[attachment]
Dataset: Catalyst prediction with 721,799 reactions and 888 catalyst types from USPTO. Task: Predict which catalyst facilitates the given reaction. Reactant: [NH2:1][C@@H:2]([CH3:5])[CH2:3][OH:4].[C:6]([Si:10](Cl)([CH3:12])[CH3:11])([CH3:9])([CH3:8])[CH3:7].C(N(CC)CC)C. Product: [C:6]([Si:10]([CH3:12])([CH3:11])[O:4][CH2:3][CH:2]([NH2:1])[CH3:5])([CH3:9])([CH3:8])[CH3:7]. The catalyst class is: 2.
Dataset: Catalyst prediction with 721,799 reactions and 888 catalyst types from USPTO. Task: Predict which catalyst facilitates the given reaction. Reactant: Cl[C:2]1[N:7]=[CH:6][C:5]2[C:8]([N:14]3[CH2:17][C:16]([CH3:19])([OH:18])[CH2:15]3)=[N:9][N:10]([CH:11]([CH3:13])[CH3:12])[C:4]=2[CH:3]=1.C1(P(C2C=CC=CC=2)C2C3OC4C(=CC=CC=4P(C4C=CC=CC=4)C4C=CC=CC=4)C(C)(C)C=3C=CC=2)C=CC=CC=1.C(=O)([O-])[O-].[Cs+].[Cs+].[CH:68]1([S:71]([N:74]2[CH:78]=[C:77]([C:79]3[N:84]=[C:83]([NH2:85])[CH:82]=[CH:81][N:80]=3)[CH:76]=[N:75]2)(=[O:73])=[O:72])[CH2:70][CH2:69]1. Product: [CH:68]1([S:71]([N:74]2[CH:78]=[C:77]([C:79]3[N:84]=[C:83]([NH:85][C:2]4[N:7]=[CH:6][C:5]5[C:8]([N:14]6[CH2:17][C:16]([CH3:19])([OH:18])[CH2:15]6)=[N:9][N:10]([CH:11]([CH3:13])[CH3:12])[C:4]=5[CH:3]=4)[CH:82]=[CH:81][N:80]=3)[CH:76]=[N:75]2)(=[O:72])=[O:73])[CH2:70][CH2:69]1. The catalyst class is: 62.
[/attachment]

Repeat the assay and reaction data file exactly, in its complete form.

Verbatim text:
Dataset: Catalyst prediction with 721,799 reactions and 888 catalyst types from USPTO. Task: Predict which catalyst facilitates the given reaction. Reactant: [NH2:1][C@@H:2]([CH3:5])[CH2:3][OH:4].[C:6]([Si:10](Cl)([CH3:12])[CH3:11])([CH3:9])([CH3:8])[CH3:7].C(N(CC)CC)C. Product: [C:6]([Si:10]([CH3:12])([CH3:11])[O:4][CH2:3][CH:2]([NH2:1])[CH3:5])([CH3:9])([CH3:8])[CH3:7]. The catalyst class is: 2.
Dataset: Catalyst prediction with 721,799 reactions and 888 catalyst types from USPTO. Task: Predict which catalyst facilitates the given reaction. Reactant: Cl[C:2]1[N:7]=[CH:6][C:5]2[C:8]([N:14]3[CH2:17][C:16]([CH3:19])([OH:18])[CH2:15]3)=[N:9][N:10]([CH:11]([CH3:13])[CH3:12])[C:4]=2[CH:3]=1.C1(P(C2C=CC=CC=2)C2C3OC4C(=CC=CC=4P(C4C=CC=CC=4)C4C=CC=CC=4)C(C)(C)C=3C=CC=2)C=CC=CC=1.C(=O)([O-])[O-].[Cs+].[Cs+].[CH:68]1([S:71]([N:74]2[CH:78]=[C:77]([C:79]3[N:84]=[C:83]([NH2:85])[CH:82]=[CH:81][N:80]=3)[CH:76]=[N:75]2)(=[O:73])=[O:72])[CH2:70][CH2:69]1. Product: [CH:68]1([S:71]([N:74]2[CH:78]=[C:77]([C:79]3[N:84]=[C:83]([NH:85][C:2]4[N:7]=[CH:6][C:5]5[C:8]([N:14]6[CH2:17][C:16]([CH3:19])([OH:18])[CH2:15]6)=[N:9][N:10]([CH:11]([CH3:13])[CH3:12])[C:4]=5[CH:3]=4)[CH:82]=[CH:81][N:80]=3)[CH:76]=[N:75]2)(=[O:72])=[O:73])[CH2:70][CH2:69]1. The catalyst class is: 62.